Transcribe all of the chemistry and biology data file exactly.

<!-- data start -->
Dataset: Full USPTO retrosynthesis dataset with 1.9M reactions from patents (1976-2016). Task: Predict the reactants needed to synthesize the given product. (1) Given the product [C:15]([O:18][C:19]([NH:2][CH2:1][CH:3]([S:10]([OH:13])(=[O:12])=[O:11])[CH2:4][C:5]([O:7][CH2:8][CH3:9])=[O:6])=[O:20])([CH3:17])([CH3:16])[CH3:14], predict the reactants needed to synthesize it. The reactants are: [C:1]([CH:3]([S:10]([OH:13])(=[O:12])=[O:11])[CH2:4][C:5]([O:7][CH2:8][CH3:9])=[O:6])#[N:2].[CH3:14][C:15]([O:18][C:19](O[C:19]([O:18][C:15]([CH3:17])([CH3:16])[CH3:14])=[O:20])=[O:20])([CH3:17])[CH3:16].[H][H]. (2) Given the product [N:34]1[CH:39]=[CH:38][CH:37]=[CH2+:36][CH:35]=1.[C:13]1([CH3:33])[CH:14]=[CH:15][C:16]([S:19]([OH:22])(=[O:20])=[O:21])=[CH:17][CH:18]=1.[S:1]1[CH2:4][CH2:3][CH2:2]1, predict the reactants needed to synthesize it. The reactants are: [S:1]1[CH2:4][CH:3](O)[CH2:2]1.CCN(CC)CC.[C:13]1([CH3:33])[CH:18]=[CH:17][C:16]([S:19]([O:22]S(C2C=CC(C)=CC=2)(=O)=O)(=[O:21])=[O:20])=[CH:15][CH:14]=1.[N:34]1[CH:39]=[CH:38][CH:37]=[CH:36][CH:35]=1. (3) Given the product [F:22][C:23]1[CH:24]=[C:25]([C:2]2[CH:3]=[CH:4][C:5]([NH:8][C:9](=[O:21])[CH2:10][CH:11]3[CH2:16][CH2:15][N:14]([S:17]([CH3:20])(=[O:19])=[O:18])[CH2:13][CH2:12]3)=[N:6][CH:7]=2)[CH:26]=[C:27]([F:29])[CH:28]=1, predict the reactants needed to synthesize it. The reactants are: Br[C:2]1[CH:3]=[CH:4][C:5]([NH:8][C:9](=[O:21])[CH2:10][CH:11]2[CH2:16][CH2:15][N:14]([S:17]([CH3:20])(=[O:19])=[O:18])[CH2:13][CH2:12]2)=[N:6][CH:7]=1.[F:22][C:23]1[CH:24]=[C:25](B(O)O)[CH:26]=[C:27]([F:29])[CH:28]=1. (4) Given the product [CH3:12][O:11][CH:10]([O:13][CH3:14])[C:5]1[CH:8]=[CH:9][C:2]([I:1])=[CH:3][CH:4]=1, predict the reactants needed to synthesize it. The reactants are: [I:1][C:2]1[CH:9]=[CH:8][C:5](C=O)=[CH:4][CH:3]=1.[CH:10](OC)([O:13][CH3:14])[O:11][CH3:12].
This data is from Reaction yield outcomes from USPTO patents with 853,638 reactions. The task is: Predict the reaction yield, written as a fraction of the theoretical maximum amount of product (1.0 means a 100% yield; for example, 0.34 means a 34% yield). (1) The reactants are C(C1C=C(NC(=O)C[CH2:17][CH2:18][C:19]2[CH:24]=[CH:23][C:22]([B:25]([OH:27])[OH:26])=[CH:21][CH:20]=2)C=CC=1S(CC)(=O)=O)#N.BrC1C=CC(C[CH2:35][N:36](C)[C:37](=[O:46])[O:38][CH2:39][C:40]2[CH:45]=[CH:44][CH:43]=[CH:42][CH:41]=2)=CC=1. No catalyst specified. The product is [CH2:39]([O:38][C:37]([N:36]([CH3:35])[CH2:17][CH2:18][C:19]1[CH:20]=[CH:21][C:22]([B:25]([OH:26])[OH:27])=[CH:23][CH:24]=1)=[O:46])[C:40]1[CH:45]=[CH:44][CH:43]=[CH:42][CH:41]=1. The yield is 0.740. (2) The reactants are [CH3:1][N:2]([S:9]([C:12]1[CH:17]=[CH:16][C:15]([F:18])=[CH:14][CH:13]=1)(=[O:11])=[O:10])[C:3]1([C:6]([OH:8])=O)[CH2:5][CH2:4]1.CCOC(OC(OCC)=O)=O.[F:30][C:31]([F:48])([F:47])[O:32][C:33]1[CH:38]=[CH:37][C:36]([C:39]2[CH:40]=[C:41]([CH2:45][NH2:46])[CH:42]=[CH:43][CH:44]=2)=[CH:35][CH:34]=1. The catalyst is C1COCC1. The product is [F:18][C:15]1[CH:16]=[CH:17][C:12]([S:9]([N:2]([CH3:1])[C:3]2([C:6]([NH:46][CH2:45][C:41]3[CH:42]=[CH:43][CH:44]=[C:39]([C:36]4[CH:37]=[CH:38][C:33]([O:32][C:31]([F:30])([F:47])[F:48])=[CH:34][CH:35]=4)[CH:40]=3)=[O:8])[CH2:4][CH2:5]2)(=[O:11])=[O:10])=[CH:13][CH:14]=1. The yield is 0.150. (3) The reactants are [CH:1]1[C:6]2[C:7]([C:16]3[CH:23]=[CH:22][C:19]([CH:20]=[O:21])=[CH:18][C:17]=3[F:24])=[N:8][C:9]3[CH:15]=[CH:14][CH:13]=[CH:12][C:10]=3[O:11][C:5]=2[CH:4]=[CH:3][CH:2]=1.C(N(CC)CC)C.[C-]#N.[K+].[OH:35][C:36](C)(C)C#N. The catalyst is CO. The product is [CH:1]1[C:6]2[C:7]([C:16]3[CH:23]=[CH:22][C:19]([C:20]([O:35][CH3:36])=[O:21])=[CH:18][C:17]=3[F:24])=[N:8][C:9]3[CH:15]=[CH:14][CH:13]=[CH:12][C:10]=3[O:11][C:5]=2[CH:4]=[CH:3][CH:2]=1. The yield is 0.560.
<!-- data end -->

Dataset: Full USPTO retrosynthesis dataset with 1.9M reactions from patents (1976-2016). Task: Predict the reactants needed to synthesize the given product. (1) Given the product [C:15]([O:18][C:19]([NH:2][CH2:1][CH:3]([S:10]([OH:13])(=[O:12])=[O:11])[CH2:4][C:5]([O:7][CH2:8][CH3:9])=[O:6])=[O:20])([CH3:17])([CH3:16])[CH3:14], predict the reactants needed to synthesize it. The reactants are: [C:1]([CH:3]([S:10]([OH:13])(=[O:12])=[O:11])[CH2:4][C:5]([O:7][CH2:8][CH3:9])=[O:6])#[N:2].[CH3:14][C:15]([O:18][C:19](O[C:19]([O:18][C:15]([CH3:17])([CH3:16])[CH3:14])=[O:20])=[O:20])([CH3:17])[CH3:16].[H][H]. (2) Given the product [N:34]1[CH:39]=[CH:38][CH:37]=[CH2+:36][CH:35]=1.[C:13]1([CH3:33])[CH:14]=[CH:15][C:16]([S:19]([OH:22])(=[O:20])=[O:21])=[CH:17][CH:18]=1.[S:1]1[CH2:4][CH2:3][CH2:2]1, predict the reactants needed to synthesize it. The reactants are: [S:1]1[CH2:4][CH:3](O)[CH2:2]1.CCN(CC)CC.[C:13]1([CH3:33])[CH:18]=[CH:17][C:16]([S:19]([O:22]S(C2C=CC(C)=CC=2)(=O)=O)(=[O:21])=[O:20])=[CH:15][CH:14]=1.[N:34]1[CH:39]=[CH:38][CH:37]=[CH:36][CH:35]=1. (3) Given the product [F:22][C:23]1[CH:24]=[C:25]([C:2]2[CH:3]=[CH:4][C:5]([NH:8][C:9](=[O:21])[CH2:10][CH:11]3[CH2:16][CH2:15][N:14]([S:17]([CH3:20])(=[O:19])=[O:18])[CH2:13][CH2:12]3)=[N:6][CH:7]=2)[CH:26]=[C:27]([F:29])[CH:28]=1, predict the reactants needed to synthesize it. The reactants are: Br[C:2]1[CH:3]=[CH:4][C:5]([NH:8][C:9](=[O:21])[CH2:10][CH:11]2[CH2:16][CH2:15][N:14]([S:17]([CH3:20])(=[O:19])=[O:18])[CH2:13][CH2:12]2)=[N:6][CH:7]=1.[F:22][C:23]1[CH:24]=[C:25](B(O)O)[CH:26]=[C:27]([F:29])[CH:28]=1. (4) Given the product [CH3:12][O:11][CH:10]([O:13][CH3:14])[C:5]1[CH:8]=[CH:9][C:2]([I:1])=[CH:3][CH:4]=1, predict the reactants needed to synthesize it. The reactants are: [I:1][C:2]1[CH:9]=[CH:8][C:5](C=O)=[CH:4][CH:3]=1.[CH:10](OC)([O:13][CH3:14])[O:11][CH3:12].
This data is from Reaction yield outcomes from USPTO patents with 853,638 reactions. The task is: Predict the reaction yield, written as a fraction of the theoretical maximum amount of product (1.0 means a 100% yield; for example, 0.34 means a 34% yield). (1) The reactants are C(C1C=C(NC(=O)C[CH2:17][CH2:18][C:19]2[CH:24]=[CH:23][C:22]([B:25]([OH:27])[OH:26])=[CH:21][CH:20]=2)C=CC=1S(CC)(=O)=O)#N.BrC1C=CC(C[CH2:35][N:36](C)[C:37](=[O:46])[O:38][CH2:39][C:40]2[CH:45]=[CH:44][CH:43]=[CH:42][CH:41]=2)=CC=1. No catalyst specified. The product is [CH2:39]([O:38][C:37]([N:36]([CH3:35])[CH2:17][CH2:18][C:19]1[CH:20]=[CH:21][C:22]([B:25]([OH:26])[OH:27])=[CH:23][CH:24]=1)=[O:46])[C:40]1[CH:45]=[CH:44][CH:43]=[CH:42][CH:41]=1. The yield is 0.740. (2) The reactants are [CH3:1][N:2]([S:9]([C:12]1[CH:17]=[CH:16][C:15]([F:18])=[CH:14][CH:13]=1)(=[O:11])=[O:10])[C:3]1([C:6]([OH:8])=O)[CH2:5][CH2:4]1.CCOC(OC(OCC)=O)=O.[F:30][C:31]([F:48])([F:47])[O:32][C:33]1[CH:38]=[CH:37][C:36]([C:39]2[CH:40]=[C:41]([CH2:45][NH2:46])[CH:42]=[CH:43][CH:44]=2)=[CH:35][CH:34]=1. The catalyst is C1COCC1. The product is [F:18][C:15]1[CH:16]=[CH:17][C:12]([S:9]([N:2]([CH3:1])[C:3]2([C:6]([NH:46][CH2:45][C:41]3[CH:42]=[CH:43][CH:44]=[C:39]([C:36]4[CH:37]=[CH:38][C:33]([O:32][C:31]([F:30])([F:47])[F:48])=[CH:34][CH:35]=4)[CH:40]=3)=[O:8])[CH2:4][CH2:5]2)(=[O:11])=[O:10])=[CH:13][CH:14]=1. The yield is 0.150. (3) The reactants are [CH:1]1[C:6]2[C:7]([C:16]3[CH:23]=[CH:22][C:19]([CH:20]=[O:21])=[CH:18][C:17]=3[F:24])=[N:8][C:9]3[CH:15]=[CH:14][CH:13]=[CH:12][C:10]=3[O:11][C:5]=2[CH:4]=[CH:3][CH:2]=1.C(N(CC)CC)C.[C-]#N.[K+].[OH:35][C:36](C)(C)C#N. The catalyst is CO. The product is [CH:1]1[C:6]2[C:7]([C:16]3[CH:23]=[CH:22][C:19]([C:20]([O:35][CH3:36])=[O:21])=[CH:18][C:17]=3[F:24])=[N:8][C:9]3[CH:15]=[CH:14][CH:13]=[CH:12][C:10]=3[O:11][C:5]=2[CH:4]=[CH:3][CH:2]=1. The yield is 0.560.